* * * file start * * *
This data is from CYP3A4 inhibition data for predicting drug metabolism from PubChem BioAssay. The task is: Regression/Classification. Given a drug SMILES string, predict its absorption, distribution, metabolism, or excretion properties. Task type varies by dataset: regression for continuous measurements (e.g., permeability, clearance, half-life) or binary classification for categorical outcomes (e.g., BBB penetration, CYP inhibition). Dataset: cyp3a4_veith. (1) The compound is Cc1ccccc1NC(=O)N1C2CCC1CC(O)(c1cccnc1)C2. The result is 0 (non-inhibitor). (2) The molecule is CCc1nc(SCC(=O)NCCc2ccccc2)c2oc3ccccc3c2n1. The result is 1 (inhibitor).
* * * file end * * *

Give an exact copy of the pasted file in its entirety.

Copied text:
This data is from CYP3A4 inhibition data for predicting drug metabolism from PubChem BioAssay. The task is: Regression/Classification. Given a drug SMILES string, predict its absorption, distribution, metabolism, or excretion properties. Task type varies by dataset: regression for continuous measurements (e.g., permeability, clearance, half-life) or binary classification for categorical outcomes (e.g., BBB penetration, CYP inhibition). Dataset: cyp3a4_veith. (1) The compound is Cc1ccccc1NC(=O)N1C2CCC1CC(O)(c1cccnc1)C2. The result is 0 (non-inhibitor). (2) The molecule is CCc1nc(SCC(=O)NCCc2ccccc2)c2oc3ccccc3c2n1. The result is 1 (inhibitor).